The Winner

updated 05/17/1993 AT 01:00 AM EDT

originally published 05/17/1993 AT 01:00 AM EDT

FOUR DECADES AGO, ELIZABETH WAS crowned, Hillary scaled Mount Everest, and Roman Holiday, the spun-sugar chronicle of a princess (Audrey Hepburn) who visits the Eternal City and falls for a journalist (Gregory Peck), was lining them up at the box office Nominated for 10 Oscars, the movie ultimately won in three categories: Best Actress for Hepburn, Best Costume Design for Edith Head and Best Motion Picture Story for Ian McLellan Hunter, the only one of the trio not to pick up the statuette at the March 25, 1954, ceremony. Why was Hunter a no-show? The question was finally, and officially, answered this week, as the 1953 Oscar was awarded posthumously to a man whose name, until now, never appeared in the credits for Roman Holiday: Dalton Trumbo.

This is not a case of disputed authorship. While Hunter had written much of the script, the actual story for Roman Holiday came from Trumbo. He was a gifted novelist (Johnny Got His Gun) and a prolific screenwriter (Kilty Foyle and Thirty Seconds over Tokyo), but also a man whose membership in assorted left-wing organizations made him a tall target for red-bailing Sen. Joseph McCarthy. Trumbo was in fact the most famous member of the "Hollywood Ten," a group of writers blacklisted by the film and TV industries for refusing to tell the House Un-American Activities Committee in 1947 if they were members of the Communist Party. Blocked from earning a living, Trumbo had asked Hunter to front for him on Roman Holiday and pass along the $50,000 paycheck. That much his friend did, though he was unwilling to extend the charade to Oscar night.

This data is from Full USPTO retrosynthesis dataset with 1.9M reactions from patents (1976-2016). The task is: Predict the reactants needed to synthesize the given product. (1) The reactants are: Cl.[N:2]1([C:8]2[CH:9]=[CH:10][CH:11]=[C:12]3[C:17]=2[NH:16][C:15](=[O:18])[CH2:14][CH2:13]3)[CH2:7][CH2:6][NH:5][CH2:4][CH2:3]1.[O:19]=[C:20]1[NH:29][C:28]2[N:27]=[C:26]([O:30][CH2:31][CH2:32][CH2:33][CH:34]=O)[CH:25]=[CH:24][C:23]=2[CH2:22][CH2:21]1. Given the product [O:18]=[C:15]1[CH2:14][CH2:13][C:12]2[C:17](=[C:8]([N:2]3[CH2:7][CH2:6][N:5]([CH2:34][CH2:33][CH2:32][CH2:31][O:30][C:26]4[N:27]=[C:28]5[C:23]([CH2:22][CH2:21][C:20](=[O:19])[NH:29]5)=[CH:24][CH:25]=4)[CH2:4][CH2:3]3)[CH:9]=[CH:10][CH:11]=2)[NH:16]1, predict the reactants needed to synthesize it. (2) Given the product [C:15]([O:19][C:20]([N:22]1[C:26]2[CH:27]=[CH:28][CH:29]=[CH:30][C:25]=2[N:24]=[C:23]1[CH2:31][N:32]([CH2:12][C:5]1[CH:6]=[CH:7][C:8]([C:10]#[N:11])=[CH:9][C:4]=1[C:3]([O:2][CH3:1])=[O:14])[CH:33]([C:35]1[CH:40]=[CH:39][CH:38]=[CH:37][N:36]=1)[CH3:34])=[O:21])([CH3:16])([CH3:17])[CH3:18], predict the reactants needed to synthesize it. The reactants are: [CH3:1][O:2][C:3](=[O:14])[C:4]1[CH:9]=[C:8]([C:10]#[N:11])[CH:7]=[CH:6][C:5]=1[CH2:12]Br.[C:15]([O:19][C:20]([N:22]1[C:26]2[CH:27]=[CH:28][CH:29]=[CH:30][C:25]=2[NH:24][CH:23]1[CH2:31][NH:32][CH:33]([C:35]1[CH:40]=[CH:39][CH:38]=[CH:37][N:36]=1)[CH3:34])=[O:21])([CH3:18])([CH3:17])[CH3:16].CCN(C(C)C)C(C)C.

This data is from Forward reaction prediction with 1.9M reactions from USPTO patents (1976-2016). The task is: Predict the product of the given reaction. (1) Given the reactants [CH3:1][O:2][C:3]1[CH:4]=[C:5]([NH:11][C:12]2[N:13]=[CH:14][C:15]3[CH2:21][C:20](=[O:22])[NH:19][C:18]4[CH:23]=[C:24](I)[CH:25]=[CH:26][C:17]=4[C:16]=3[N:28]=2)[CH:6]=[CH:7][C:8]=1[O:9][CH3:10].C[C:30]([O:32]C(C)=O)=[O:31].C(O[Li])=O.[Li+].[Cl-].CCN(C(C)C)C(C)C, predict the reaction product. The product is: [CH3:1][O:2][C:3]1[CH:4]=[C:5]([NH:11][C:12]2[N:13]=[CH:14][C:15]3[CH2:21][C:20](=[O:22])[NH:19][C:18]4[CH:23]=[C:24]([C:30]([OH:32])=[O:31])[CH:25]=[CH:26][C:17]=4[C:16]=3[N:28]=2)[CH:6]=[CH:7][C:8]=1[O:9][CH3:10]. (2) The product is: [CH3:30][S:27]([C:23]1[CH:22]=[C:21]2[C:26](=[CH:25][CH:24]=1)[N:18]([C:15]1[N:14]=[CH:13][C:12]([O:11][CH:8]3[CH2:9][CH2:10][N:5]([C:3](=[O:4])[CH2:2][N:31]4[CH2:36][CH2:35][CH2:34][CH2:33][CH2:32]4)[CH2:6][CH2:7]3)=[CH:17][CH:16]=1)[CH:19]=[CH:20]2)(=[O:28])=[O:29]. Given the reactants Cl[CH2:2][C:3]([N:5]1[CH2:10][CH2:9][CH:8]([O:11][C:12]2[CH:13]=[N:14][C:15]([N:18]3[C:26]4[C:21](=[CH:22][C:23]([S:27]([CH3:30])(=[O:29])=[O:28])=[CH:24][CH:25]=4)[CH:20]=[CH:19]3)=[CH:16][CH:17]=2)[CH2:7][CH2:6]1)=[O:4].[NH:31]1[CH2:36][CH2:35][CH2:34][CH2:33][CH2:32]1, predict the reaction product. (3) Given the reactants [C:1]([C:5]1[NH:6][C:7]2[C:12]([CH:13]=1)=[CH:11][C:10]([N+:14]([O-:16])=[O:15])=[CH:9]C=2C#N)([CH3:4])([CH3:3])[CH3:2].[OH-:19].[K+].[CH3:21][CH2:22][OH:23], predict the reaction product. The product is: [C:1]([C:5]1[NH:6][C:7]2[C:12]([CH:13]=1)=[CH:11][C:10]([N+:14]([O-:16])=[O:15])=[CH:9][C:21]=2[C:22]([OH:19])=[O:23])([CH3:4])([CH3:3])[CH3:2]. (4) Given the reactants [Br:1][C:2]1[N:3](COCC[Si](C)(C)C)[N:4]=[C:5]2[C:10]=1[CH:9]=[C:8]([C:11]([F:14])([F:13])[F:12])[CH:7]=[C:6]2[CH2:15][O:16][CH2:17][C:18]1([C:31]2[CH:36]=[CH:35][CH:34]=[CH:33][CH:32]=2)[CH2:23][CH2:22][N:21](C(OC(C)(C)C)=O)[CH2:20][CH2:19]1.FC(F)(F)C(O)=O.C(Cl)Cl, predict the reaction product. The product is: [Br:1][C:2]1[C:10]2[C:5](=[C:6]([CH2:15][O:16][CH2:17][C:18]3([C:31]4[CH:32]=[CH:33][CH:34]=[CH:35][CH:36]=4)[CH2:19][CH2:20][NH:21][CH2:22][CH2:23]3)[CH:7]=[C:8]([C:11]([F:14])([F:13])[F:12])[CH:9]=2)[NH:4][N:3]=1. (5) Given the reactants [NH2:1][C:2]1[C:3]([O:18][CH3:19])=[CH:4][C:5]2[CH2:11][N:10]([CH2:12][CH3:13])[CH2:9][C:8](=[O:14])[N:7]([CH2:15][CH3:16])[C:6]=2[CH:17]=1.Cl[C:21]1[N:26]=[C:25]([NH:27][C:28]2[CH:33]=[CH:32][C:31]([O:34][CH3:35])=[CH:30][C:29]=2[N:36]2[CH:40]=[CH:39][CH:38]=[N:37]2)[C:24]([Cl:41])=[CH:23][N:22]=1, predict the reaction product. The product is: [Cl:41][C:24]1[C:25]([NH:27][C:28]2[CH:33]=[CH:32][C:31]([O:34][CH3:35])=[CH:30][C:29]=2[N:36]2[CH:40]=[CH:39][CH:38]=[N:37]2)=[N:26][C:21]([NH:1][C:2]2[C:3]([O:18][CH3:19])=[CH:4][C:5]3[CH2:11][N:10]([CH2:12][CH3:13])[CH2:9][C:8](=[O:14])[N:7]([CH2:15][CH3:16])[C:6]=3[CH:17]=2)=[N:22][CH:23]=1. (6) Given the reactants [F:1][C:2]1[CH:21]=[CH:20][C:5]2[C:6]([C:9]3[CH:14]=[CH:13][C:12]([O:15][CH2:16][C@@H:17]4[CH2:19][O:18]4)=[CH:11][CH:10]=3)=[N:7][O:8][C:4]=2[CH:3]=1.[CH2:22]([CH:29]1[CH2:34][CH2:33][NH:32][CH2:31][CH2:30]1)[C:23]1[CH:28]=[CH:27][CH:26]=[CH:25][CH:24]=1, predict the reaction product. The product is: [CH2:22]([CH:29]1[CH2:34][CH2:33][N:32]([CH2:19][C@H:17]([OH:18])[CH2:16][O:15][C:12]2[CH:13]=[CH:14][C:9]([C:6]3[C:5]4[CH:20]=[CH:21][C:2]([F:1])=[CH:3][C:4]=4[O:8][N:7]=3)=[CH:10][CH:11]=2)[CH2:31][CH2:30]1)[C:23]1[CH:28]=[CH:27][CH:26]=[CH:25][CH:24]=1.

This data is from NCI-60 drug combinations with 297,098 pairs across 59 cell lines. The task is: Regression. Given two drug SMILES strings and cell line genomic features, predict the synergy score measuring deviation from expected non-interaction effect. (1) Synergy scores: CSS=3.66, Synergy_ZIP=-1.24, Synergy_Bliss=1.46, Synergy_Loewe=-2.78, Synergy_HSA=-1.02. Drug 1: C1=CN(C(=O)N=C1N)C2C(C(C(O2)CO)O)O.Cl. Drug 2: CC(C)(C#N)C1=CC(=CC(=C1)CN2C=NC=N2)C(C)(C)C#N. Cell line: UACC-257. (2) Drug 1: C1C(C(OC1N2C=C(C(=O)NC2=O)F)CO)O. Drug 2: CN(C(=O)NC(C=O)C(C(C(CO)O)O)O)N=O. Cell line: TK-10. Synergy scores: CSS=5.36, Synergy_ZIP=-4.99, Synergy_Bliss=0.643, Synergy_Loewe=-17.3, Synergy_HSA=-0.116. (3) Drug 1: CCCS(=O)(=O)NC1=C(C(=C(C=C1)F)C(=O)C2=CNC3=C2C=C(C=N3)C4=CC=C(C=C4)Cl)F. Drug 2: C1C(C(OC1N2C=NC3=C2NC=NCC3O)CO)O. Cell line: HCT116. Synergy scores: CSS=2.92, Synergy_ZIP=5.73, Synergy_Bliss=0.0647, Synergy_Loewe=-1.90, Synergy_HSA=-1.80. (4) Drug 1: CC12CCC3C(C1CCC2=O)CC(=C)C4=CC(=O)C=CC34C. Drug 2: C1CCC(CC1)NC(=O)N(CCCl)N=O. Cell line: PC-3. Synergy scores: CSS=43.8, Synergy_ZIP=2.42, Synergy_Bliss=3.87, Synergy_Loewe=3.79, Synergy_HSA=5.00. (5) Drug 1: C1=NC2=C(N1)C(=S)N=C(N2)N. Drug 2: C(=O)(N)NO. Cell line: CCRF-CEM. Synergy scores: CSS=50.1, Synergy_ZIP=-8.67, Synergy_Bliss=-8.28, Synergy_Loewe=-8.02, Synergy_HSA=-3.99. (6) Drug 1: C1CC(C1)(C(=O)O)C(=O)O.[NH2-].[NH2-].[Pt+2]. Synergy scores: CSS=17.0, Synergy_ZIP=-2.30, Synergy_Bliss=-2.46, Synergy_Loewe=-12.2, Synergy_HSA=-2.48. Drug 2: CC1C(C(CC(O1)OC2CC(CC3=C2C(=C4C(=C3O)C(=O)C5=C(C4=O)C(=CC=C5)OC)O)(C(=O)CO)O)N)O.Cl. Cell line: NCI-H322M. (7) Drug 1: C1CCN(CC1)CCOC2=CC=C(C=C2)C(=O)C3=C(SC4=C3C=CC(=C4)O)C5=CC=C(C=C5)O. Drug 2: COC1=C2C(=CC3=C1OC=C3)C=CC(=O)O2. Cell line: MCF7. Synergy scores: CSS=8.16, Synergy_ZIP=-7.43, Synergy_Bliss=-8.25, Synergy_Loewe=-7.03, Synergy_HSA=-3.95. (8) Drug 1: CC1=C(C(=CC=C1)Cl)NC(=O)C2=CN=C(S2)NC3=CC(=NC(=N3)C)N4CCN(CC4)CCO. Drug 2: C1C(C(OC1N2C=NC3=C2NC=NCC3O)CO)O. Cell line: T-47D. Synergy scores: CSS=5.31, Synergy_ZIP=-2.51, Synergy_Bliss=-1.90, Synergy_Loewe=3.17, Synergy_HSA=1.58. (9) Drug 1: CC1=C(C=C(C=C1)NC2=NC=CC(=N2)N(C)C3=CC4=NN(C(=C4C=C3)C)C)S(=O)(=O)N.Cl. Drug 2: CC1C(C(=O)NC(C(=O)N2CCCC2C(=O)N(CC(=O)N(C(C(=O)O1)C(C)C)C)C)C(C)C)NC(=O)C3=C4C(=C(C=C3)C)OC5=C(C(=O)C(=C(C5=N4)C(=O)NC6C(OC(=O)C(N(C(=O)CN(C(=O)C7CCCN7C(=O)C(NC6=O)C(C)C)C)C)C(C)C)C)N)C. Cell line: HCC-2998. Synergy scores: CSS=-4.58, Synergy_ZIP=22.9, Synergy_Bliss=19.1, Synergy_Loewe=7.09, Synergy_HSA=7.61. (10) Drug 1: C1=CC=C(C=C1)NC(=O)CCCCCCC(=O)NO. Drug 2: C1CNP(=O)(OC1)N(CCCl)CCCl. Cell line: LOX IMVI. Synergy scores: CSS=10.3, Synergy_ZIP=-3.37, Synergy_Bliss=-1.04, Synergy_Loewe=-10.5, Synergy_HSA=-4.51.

Perfect justice is no longer possible—Trumbo died of a heart attack at age 70, in 1976—yet poetic justice still may be. Scheduled to accept the award at a May 10 ceremony in Beverly Hills was the woman who sat beside him at the '47 hearings—his 77-year-old widow, Cleo, a photographer—and their three children: Nikola, 54, a psychotherapist; Christopher, 52, a screenwriter (Brannigan); and Melissa, 47, a photographer. "It is a vindication," says Christopher.

For Cleo, though, the experience is more like a catharsis. During the blacklisting period, she recalls, "we were broke"—Dalton's fee per script plummeted from $75,000 to $2,000—"and we weren't invited anywhere. People dropped away." Despite all of this, her husband, observed fellow blacklistee Ring Lardner Jr., "had a way of seeing the comedy in situations." After completing a 10-month sentence at the federal penitentiary in Ashland, Ky., for contempt of Congress, Trumbo pushed ahead, for years turning out B-movie scripts under assorted aliases, and working long hours—often, as was his wont, in the bathtub. "The best description of him is an American original," Christopher Trumbo notes proudly.

To be sure, the "American original" had his dark side. Always a drinker, he increased his consumption as his way of coping with stress and the exhausting work schedule he was forced to set for himself. Still, he won another Oscar—as "Robert Rich"—for The Brave One in 1957. Then as McCarthyism receded, Trumbo finally "came out of the closet" in 1960. With the support of Spartacus star Kirk Douglas and Exodus director Otto Preminger, he put his real name on those scripts, once and for all signaling the end of the blacklist.

Trumbo was able to claim his Brave One Oscar in 1975, but his role in Roman Holiday remained a tight secret until Hunter revealed the truth in 1989, two years before he died. Last year the Writers Guild officially changed the credits on Roman Holiday. "That was the important part," says Christopher. "The Academy Award is secondary." But, says Cleo Trumbo, "he'd be very pleased by this Oscar. It puts everything in order."

JOANNE KAUFMAN
NANCY MATSUMOTO in Los Angeles

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